Therapy for Post-Traumatic Stress Disorder Trauma Counselling in London

Therapy for Post-Traumatic Stress Disorder Trauma Counselling in London

What is Trauma?

Our experienced therapists offer Post Traumatic Stress Disorder therapy and Trauma counselling in London. Trauma is a psychological and emotional reaction to a situation or experience that is distressing such as an accident. Some problems in life are overwhelmingly negative and can cause a lasting impact on the mental and emotional stability of a person which may contribute to the development of trauma. Some common source of trauma includes divorce, rape, accident, losing a loved one. Trauma can be extreme when the experiences are too frightening or painful. Some of the signs of trauma include anger, flashbacks, continues feeling of sadness, intense feeling of guilt and development of a feeling of isolation. Traumatic experiences shatter a sense of security and make a person helpless and vulnerable.


How can counselling help with Trauma?

To truly get free from these symptoms of trauma, however, a person must work with a professional who understands the physiological trauma response and does some form of bodywork to help release it. It is important to understand that the trauma is a physiological response embedded in the primal brain and body’s sympathetic nervous system. It is difficult to get over trauma without communicating with the body’s sympathetic nervous system. The main challenge is to learn how to deal with traumatic experiences in life.


What is Post Traumatic Stress Disorder?

Post-Traumatic Stress Disorder (also known as PTSD) refers to the psychological suffering that results from a traumatic, catastrophic or violent event.

The diagnosis of Post-Traumatic Stress Disorder requires the symptoms to be a consequence of a critical event, but having experienced a critical experience in itself does not automatically cause the onset of the disorder.


Signs of Post Traumatic Stress Disorder

The term Post Traumatic Stress Disorder is commonly used to describe a sustained anxiety disorder in individuals following catastrophic events, characterised by the following signs (DSM-V criteria):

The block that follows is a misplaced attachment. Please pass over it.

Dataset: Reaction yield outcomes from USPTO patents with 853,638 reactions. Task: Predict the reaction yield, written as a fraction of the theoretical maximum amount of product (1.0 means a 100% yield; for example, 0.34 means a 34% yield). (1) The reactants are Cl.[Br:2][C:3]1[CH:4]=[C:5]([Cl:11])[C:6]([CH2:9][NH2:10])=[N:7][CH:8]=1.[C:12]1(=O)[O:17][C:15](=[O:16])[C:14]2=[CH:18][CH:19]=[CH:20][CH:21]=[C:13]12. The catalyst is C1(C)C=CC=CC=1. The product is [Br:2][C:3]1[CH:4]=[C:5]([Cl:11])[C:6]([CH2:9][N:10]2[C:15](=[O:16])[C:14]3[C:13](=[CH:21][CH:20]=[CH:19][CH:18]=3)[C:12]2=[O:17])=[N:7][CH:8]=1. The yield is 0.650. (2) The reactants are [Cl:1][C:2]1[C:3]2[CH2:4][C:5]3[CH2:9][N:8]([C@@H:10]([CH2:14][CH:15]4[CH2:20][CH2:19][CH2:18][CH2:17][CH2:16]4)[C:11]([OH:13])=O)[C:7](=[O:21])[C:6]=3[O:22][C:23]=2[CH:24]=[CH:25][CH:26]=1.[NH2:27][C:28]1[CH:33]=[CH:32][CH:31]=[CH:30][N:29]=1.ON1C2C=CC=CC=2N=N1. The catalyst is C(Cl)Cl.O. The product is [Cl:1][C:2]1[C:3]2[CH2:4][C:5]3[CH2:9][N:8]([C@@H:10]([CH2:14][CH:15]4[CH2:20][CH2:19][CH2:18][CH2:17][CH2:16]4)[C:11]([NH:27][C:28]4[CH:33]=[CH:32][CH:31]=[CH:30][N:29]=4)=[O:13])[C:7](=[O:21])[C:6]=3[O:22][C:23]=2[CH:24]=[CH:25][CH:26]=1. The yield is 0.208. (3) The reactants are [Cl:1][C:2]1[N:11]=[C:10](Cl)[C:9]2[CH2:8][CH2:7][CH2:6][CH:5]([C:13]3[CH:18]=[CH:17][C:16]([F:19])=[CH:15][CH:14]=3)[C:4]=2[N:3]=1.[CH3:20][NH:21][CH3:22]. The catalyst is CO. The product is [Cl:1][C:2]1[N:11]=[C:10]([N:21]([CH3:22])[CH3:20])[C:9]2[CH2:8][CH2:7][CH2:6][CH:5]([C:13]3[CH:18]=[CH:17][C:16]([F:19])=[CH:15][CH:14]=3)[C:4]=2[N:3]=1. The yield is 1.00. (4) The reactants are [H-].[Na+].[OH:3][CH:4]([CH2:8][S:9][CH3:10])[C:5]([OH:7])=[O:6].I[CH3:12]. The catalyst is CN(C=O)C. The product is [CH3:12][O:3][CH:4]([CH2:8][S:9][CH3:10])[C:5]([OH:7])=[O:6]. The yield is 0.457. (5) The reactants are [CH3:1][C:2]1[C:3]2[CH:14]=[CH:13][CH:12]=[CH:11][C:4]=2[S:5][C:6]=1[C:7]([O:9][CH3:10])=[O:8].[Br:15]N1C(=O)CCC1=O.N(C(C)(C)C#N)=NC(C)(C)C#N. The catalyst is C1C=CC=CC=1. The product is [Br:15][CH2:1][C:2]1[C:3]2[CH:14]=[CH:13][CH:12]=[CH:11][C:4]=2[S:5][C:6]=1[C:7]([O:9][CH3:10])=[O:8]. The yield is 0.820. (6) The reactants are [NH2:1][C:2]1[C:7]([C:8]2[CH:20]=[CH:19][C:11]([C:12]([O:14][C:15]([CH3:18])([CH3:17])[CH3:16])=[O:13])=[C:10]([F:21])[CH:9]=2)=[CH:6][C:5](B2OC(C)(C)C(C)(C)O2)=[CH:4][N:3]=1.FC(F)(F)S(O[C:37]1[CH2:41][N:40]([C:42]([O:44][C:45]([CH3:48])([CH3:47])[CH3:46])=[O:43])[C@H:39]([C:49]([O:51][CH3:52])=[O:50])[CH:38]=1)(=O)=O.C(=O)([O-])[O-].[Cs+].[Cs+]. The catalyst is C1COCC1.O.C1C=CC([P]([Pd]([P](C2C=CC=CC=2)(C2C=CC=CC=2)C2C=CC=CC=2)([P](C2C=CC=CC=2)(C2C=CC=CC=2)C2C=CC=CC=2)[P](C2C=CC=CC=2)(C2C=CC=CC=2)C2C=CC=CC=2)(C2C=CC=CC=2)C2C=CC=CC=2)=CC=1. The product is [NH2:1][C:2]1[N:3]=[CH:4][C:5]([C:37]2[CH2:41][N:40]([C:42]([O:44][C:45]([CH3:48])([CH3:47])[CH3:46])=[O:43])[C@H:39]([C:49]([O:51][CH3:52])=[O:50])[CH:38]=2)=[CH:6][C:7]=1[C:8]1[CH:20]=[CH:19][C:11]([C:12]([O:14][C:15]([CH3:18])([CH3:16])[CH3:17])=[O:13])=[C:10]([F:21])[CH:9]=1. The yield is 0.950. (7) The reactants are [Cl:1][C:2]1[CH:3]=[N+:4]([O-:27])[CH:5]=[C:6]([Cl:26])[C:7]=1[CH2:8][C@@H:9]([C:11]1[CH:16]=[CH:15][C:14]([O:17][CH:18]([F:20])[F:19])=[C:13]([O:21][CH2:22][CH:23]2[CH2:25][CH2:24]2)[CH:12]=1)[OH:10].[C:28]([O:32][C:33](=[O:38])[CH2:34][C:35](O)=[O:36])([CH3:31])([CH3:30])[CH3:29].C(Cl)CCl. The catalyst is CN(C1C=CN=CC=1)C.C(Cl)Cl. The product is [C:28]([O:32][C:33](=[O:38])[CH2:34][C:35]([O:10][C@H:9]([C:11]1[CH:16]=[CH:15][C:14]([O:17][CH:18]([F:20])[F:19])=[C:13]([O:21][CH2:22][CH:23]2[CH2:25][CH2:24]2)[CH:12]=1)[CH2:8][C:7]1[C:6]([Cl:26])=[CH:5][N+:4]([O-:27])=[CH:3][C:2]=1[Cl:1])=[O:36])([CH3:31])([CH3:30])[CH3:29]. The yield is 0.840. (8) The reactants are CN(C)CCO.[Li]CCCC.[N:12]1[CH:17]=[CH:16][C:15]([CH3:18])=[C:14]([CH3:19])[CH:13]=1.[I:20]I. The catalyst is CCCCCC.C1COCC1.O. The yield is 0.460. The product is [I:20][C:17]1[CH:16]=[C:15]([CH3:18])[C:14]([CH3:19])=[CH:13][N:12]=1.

A (one required): The person was exposed to: death, threatened death, actual or threatened serious injury, or actual or threatened sexual violence, in the following way(s):

  • Direct exposure
  • Witnessing the trauma
  • Learning that a relative or close friend was exposed to a trauma
  • Indirect exposure to aversive details of the trauma, usually in the course of professional duties (e.g., first responders, medics)

B (one required): The traumatic event is persistently re-experienced, in the following way(s):

  • Unwanted upsetting memories
  • Nightmares
  • Flashbacks
  • Emotional distress after exposure to traumatic reminders
  • Physical reactivity after exposure to traumatic reminders

C (one required): Avoidance of trauma-related stimuli after the trauma, in the following way(s):

  • Trauma-related thoughts or feelings
  • Trauma-related reminders

D (two required): Negative thoughts or feelings that began or worsened after the trauma, in the following way(s):

  • Inability to recall key features of the trauma
  • Overly negative thoughts and assumptions about oneself or the world
  • Exaggerated blame of self or others for causing the trauma
  • Negative affect
  • Decreased interest in activities
  • Feeling isolated
  • Difficulty experiencing positive affect

E (two required): Trauma-related arousal and reactivity that began or worsened after the trauma, in the following way(s):

  • Irritability or aggression
  • Risky or destructive behaviour
  • Hypervigilance
  • Heightened startle reaction
  • Difficulty concentrating
  • Difficulty sleeping

F (required): Symptoms last for more than 1 month.

G (required): Symptoms create distress or functional impairment (e.g., social, occupational).

H (required): Symptoms are not due to medication, substance use, or other illness.